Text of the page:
A new analysis software has been developed that analyzes the geometry of the wellbore and its effect on the mechanical loading of down-hole tools by utilizing a combination of gyro-based high-density surveys and ID measurements from multi-finger caliper logs. Using a specified tool length, (i.e. the length of a pump) this methodology allows for a determination of an effective tool OD or length that can be run so as to avoid any bending in the tool. This approach also allows for a quick comparison of multiple tool assembly lengths in order to aid in the tool selection and decision process. The results are supported with enhanced 3D visualizations, which help to effectively describe the tortuosity present in a wellbore and estimate the allowable pass-through ID ("Effective ID") for a specified tool length.
Some real-world applications of this technology are presented in detail. The OD and lengths of components placed in the wellbore can now be considered; determining if completion tools will experience bending while being run down-hole, if a holdup while running-in-hole is probable, or if operating at a certain setting depth is likely to result in premature failure. These results may then be used to optimize the completion string, artificial lift setting depth, or allowable tubular size for subsequent casing or tubing strings. Similarly, non productive time (NPT) associated with problems running other completion devices (perforation guns, plugs/packers, tubing, liners, etc.) in the well can be avoided by utilizing this analysis.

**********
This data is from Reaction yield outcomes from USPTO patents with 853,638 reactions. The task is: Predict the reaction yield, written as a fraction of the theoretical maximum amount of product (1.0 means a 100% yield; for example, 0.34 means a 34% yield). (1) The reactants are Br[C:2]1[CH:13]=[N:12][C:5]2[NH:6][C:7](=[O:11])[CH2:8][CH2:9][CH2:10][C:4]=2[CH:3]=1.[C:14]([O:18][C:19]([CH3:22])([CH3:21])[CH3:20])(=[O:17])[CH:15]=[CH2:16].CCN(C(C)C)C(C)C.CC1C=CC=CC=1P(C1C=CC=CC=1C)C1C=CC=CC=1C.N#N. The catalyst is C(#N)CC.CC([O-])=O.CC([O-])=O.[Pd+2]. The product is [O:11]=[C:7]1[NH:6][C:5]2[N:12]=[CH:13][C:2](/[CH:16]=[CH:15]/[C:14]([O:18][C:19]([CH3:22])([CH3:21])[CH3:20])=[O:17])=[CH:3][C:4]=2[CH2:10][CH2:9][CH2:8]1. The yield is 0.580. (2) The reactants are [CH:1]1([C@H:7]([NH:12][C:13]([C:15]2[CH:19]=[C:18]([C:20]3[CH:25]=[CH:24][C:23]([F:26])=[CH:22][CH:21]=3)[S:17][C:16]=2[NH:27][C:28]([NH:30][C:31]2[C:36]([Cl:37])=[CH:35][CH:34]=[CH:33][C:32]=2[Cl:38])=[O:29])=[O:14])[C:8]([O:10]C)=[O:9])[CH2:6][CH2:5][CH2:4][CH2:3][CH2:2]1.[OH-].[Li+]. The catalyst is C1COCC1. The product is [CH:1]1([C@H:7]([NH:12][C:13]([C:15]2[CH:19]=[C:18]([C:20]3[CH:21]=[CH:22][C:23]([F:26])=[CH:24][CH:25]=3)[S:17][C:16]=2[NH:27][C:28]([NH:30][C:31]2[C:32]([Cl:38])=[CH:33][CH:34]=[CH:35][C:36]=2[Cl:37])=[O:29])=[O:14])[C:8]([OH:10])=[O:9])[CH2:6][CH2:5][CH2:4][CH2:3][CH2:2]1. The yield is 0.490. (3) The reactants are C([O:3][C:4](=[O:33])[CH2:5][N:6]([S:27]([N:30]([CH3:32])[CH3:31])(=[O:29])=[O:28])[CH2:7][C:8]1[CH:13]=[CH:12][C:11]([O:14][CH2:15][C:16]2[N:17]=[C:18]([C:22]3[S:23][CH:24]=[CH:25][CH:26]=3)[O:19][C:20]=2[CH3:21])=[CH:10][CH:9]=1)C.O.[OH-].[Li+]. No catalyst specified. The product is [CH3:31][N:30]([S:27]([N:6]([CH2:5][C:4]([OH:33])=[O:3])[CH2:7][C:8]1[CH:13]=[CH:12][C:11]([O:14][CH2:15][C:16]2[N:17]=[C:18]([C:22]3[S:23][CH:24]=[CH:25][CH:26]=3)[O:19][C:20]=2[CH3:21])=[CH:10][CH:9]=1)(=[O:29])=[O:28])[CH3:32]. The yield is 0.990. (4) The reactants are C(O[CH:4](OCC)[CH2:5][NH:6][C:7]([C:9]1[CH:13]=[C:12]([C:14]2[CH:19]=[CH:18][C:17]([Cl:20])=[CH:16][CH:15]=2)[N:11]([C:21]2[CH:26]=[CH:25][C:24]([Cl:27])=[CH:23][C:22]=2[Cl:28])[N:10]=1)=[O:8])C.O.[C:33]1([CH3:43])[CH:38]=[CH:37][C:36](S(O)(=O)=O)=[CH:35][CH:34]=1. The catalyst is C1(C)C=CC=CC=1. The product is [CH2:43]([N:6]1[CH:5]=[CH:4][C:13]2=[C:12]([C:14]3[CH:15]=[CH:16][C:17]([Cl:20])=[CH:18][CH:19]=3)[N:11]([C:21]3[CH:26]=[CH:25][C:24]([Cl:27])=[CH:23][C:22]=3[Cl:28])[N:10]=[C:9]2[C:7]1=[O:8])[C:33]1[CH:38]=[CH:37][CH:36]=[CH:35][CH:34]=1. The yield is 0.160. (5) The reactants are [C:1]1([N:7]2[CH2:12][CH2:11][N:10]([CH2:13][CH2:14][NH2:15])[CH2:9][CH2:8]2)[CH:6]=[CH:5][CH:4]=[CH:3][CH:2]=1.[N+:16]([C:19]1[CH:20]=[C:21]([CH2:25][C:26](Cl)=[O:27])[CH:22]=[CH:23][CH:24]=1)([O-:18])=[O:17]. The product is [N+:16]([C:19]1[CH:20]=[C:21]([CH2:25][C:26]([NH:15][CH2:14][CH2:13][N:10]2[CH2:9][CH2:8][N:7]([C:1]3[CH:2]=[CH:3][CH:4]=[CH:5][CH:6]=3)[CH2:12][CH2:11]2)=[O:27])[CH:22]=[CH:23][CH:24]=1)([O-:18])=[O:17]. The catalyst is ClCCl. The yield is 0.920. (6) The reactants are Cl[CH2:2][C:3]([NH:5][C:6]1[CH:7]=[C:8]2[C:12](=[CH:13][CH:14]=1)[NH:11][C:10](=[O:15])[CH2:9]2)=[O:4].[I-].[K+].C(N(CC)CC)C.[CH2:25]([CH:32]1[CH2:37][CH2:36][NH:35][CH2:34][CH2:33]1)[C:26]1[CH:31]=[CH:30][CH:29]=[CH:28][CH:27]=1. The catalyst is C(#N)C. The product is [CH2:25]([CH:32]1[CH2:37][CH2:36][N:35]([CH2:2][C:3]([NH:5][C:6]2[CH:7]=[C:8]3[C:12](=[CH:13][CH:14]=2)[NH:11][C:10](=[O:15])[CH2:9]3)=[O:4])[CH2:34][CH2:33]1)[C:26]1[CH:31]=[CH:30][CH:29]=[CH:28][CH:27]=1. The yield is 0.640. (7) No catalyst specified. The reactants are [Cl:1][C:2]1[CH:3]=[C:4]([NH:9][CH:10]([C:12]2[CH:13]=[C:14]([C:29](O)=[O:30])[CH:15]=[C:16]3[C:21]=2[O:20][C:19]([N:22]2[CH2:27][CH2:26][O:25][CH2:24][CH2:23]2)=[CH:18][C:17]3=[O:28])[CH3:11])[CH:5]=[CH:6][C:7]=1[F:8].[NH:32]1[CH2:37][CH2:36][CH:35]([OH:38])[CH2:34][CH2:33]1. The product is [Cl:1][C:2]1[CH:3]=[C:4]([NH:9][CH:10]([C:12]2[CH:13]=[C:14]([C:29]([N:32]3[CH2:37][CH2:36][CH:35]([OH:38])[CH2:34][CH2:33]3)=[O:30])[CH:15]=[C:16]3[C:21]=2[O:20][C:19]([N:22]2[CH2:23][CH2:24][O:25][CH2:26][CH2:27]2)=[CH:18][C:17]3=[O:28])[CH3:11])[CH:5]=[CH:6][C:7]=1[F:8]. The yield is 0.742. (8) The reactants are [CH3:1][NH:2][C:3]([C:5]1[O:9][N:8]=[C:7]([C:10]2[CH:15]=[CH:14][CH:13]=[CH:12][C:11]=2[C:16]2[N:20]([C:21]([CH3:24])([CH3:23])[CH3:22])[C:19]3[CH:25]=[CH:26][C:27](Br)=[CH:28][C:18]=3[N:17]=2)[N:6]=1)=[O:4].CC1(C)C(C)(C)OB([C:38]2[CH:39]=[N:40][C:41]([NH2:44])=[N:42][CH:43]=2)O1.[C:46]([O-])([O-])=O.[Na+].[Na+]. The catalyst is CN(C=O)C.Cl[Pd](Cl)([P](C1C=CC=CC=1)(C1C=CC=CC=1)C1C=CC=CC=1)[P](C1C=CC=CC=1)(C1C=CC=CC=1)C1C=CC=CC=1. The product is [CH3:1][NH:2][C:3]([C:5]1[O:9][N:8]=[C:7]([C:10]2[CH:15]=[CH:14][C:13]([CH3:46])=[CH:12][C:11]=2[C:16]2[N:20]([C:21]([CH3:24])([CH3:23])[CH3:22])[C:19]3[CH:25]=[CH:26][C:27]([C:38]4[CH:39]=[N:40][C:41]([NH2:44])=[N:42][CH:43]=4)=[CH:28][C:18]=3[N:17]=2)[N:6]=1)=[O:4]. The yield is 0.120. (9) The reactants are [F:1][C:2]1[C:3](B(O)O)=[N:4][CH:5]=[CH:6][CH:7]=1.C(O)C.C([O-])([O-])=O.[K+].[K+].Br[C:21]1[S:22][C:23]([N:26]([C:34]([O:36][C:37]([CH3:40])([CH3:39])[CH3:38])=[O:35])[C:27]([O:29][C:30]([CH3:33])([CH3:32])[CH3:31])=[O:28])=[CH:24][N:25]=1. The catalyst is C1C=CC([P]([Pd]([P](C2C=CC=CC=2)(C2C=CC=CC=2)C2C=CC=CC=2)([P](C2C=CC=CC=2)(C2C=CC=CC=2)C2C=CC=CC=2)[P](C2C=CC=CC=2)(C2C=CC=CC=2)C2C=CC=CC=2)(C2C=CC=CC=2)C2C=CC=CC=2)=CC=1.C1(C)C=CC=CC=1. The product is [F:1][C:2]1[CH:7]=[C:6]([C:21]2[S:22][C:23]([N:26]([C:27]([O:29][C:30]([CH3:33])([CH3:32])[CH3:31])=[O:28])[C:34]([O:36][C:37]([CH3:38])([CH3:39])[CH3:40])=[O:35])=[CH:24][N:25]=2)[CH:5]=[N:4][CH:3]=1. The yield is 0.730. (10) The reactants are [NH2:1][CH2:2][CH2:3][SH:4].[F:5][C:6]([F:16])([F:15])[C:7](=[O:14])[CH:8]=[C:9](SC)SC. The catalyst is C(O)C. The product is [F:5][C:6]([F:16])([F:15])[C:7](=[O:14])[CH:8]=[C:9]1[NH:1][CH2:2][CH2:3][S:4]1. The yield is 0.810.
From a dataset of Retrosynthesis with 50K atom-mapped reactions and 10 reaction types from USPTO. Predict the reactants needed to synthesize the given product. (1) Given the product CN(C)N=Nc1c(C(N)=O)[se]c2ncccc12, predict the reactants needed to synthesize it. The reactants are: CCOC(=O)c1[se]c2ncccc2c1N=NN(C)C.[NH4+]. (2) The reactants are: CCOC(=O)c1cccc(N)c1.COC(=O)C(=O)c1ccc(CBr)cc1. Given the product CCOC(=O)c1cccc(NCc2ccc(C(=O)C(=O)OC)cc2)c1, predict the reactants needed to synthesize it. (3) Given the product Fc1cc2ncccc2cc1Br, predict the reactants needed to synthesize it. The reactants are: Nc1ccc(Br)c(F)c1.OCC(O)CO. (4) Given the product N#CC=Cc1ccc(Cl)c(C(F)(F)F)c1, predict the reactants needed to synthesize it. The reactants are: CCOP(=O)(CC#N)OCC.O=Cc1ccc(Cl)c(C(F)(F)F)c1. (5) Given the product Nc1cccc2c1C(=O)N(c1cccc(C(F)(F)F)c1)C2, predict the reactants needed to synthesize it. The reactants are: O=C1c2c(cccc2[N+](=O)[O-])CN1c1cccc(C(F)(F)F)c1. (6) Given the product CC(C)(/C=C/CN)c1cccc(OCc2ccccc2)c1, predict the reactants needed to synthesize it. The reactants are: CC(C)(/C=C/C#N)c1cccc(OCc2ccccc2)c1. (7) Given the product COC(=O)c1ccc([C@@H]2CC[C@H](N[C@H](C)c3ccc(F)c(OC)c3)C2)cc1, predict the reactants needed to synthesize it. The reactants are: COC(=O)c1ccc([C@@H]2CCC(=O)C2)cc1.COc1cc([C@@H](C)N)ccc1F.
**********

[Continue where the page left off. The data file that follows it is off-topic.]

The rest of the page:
Now, completion and production engineers can have a better understanding of the tortuosity in the wellbore and its effects on the production or completion equipment to be run in the wellbore. This study provides insight into the practical application and utility of high-density surveying, caliper-logging, and estimating tortuosity while considering tool lengths and ODs. Comparing the results obtained with both standard measurement while drilling (MWD) surveys and short interval surveys, it is shown that standard dog-leg severity (DLS) measurements lack the required resolution to properly model the effective diameter of the wellbore. Utilizing the new approach has proven to be more valuable for artificial lift placement optimization, identifying wellbore access issues, and quantifying wellbore tortuosity.